On a County Fermanagh mountain, a helicopter has flown in logs made of coconut fibres to help with the fight against climate change.
They will be used to build dams on Cuilcagh, which will help restore large areas of degraded blanket bog that are currently emitting carbon.
The dams will facilitate the re-wetting of areas which can then be colonised by sphagnum mosses.
That vegetation, layers of which build the peat, will help to trap carbon.
Around £100,000 is being spent by Ulster Wildlife on the project, working in conjunction with local farmers.
It is part of a wider EU-funded strategy to restore peatlands across the island of Ireland and Scotland, with £8m being spent across 27 sites.
Simon Gray is helping to deliver the plan to restore 16 hectares of degraded peatland on Cuilcagh.
‘More carbon than rainforests’
He says peatland has more potential than trees as a way of offsetting our carbon emissions.
“Peatlands, even though they don’t cover the same area as forests do, they actually contain way more carbon even than the rainforests do across the globe.
“We’re very lucky that here in Ireland we have such a huge area of peatland – we probably have one of the greatest percentages of our landscape that is peatland and that is a massive advantage for us in terms of trying to combat climate change.
Mr Gray insisted lots can be done to repair degraded peatland across the country.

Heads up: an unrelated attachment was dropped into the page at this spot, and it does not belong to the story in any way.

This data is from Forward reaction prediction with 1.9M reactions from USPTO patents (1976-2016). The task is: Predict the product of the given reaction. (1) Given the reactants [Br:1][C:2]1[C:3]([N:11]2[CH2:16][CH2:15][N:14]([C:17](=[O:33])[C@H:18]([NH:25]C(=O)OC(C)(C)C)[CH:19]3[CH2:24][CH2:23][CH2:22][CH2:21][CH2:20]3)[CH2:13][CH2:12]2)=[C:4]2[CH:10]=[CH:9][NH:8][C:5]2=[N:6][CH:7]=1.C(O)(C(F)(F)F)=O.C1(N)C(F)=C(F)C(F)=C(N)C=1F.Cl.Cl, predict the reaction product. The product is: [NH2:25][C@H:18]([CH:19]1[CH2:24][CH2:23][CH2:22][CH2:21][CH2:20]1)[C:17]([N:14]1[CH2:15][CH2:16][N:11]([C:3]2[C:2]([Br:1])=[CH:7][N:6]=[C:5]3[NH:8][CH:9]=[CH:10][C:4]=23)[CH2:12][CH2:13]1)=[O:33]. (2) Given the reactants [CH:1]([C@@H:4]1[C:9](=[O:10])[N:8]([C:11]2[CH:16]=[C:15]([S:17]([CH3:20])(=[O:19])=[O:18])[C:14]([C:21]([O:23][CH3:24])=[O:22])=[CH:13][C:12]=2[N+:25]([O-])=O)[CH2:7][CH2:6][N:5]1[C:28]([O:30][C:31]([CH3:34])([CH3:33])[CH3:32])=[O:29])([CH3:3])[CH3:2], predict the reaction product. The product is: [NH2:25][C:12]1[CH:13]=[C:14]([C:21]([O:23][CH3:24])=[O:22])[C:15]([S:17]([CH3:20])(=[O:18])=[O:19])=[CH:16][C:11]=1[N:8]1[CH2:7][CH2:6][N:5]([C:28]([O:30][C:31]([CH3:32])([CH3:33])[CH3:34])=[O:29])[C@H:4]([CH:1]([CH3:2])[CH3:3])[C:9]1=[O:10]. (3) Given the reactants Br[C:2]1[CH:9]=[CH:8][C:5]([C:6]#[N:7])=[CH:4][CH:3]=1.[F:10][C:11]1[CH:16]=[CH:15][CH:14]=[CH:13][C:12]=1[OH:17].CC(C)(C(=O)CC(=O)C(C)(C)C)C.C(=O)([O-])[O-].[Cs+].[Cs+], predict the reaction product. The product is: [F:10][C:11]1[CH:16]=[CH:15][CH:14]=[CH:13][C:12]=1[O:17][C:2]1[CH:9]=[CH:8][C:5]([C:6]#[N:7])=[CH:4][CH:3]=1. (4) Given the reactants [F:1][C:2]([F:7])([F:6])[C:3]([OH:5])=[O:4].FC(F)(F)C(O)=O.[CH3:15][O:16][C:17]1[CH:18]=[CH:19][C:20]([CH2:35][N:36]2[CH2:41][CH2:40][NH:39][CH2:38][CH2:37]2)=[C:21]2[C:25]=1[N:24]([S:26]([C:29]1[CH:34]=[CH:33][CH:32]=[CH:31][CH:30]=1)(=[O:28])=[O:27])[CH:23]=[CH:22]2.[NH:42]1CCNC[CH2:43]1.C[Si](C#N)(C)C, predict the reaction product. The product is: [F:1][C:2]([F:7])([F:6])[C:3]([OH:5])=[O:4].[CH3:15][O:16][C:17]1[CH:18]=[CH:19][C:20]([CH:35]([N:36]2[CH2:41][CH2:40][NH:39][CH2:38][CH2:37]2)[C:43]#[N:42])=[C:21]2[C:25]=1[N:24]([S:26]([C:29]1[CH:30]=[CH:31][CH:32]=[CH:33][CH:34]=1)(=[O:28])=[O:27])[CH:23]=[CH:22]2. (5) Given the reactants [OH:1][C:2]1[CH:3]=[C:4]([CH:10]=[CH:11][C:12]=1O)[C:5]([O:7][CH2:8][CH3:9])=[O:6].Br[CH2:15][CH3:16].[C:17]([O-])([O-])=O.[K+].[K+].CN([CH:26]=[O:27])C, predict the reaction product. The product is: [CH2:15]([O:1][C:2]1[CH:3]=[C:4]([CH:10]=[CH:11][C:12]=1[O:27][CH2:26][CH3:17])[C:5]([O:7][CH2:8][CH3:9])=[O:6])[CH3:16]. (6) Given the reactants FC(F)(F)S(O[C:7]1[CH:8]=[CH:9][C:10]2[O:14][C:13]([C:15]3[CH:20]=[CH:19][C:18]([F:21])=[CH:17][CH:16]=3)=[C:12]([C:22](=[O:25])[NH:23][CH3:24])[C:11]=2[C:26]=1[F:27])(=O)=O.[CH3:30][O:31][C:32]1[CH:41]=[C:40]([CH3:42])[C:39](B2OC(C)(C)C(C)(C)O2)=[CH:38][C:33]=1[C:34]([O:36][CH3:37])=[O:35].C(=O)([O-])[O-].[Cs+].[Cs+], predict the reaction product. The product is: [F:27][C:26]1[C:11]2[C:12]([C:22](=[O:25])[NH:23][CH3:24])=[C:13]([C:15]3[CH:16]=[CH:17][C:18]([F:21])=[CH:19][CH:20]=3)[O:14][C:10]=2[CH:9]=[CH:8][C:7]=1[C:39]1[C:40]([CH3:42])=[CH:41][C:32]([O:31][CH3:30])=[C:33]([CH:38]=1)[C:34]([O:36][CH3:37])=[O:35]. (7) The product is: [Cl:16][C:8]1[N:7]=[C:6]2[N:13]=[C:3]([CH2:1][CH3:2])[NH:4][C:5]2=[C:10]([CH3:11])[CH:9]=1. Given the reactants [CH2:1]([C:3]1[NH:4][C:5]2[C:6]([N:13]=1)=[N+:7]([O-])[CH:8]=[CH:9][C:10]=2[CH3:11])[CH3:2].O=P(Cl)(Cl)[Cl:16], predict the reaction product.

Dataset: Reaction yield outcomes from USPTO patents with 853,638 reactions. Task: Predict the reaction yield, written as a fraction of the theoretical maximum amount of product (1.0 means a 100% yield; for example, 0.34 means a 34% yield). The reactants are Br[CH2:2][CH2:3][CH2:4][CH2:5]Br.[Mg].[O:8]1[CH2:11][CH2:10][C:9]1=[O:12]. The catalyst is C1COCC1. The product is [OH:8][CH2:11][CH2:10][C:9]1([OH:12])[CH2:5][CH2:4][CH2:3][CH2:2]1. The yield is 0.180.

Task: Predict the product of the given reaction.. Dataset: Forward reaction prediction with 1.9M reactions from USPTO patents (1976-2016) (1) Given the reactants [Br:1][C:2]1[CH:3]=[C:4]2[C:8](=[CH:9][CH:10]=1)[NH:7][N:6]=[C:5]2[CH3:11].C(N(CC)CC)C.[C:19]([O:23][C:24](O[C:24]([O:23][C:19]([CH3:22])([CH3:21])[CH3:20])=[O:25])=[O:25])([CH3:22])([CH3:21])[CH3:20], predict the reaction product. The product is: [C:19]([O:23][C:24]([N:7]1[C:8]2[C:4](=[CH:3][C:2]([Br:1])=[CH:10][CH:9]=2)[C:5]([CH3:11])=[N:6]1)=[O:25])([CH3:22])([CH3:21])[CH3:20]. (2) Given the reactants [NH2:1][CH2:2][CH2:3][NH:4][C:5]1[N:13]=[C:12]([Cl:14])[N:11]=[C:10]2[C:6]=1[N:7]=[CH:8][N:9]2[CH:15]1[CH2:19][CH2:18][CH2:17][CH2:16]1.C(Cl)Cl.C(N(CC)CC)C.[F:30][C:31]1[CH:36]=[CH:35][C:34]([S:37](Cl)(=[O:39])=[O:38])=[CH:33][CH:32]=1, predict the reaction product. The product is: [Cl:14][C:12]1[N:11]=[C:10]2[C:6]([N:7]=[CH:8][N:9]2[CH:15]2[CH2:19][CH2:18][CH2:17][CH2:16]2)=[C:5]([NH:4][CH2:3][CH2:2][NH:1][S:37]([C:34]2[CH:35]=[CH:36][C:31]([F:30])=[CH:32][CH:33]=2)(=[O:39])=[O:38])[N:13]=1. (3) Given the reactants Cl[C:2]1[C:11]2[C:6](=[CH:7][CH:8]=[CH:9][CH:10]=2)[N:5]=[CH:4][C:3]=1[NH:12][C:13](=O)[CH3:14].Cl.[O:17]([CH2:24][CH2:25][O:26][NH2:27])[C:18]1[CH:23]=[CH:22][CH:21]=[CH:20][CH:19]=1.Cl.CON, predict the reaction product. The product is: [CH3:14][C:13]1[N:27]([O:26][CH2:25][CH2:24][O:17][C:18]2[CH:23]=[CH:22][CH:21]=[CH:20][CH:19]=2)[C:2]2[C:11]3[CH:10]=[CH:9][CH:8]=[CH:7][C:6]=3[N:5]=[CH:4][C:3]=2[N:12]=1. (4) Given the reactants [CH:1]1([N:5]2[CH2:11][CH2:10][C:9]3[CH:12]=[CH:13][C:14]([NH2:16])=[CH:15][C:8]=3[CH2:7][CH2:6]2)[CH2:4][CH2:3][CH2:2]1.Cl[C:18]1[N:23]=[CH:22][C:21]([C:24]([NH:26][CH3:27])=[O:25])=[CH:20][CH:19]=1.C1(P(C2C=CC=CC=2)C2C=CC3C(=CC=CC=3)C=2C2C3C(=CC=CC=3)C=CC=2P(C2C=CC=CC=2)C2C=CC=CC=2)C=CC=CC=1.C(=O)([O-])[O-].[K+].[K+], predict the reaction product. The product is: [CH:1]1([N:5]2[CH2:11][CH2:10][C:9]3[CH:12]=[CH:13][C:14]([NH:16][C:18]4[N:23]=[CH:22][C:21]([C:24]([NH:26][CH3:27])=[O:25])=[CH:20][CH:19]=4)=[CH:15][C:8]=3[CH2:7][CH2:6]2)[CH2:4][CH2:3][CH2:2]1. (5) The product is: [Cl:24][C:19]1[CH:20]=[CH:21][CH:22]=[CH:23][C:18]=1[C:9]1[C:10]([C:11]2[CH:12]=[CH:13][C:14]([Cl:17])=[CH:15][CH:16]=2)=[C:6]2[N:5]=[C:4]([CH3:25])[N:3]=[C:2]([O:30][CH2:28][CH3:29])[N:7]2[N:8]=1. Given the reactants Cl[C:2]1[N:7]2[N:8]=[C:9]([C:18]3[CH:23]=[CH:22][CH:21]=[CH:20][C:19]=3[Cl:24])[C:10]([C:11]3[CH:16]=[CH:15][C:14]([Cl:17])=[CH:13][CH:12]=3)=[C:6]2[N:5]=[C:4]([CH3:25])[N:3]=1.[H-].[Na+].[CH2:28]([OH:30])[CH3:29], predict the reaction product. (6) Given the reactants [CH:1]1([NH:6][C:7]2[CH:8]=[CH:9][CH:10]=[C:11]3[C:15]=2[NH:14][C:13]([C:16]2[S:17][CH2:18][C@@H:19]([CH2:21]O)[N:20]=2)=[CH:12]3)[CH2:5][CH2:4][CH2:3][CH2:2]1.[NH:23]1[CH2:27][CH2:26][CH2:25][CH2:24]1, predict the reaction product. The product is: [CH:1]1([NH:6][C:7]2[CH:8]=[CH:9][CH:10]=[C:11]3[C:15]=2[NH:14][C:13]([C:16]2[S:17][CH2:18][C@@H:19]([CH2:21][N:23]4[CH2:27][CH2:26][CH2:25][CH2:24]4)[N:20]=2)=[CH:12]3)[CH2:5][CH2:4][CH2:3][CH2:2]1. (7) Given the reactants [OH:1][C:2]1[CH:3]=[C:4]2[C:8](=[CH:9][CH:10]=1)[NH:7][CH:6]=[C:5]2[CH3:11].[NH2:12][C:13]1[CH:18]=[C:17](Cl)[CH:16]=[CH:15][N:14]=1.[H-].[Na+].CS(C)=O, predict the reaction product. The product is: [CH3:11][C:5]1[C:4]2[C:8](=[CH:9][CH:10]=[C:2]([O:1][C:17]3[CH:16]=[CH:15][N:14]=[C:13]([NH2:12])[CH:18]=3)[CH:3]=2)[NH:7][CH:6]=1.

But work to repair it is in its infancy. Other parts of the UK have committed cash and have plans to get on with the job.
Wildfires and overgrazing
Around 18% of the landscape in Northern Ireland – more than 200,000 hectares – is covered by upland blanket bogs, lowland raised bogs and similar wetland habitat.
But for now, much of it is in a degraded state due to things like drainage, wildfires and historic overgrazing.
Local farmers are now learning transferable skills in this kind of project delivery.
Mr Gray explained that as peatland restoration becomes more “in vogue”, they will be able to work on similar schemes elsewhere.
And it is not just the climate that benefits from this kind of landscape – they are also rich in biodiversity.
Golden plover birds nest on Cuilcagh and it is home to the impressive hen harrier, as well as at least one rare alpine flower.
Mr Gray says the restoration work on the bog is key to maintaining that mix and range of species.
Cuilcagh is a hugely popular mountain in terms of tourism. The building of a boardwalk – the so-called Stairway to Heaven – has brought tens of thousands of visitors to the area, which brings its own pressures.
But many may not realise that the blanket bog they are crossing has the potential to play such an important role in the fight against climate change and biodiversity loss.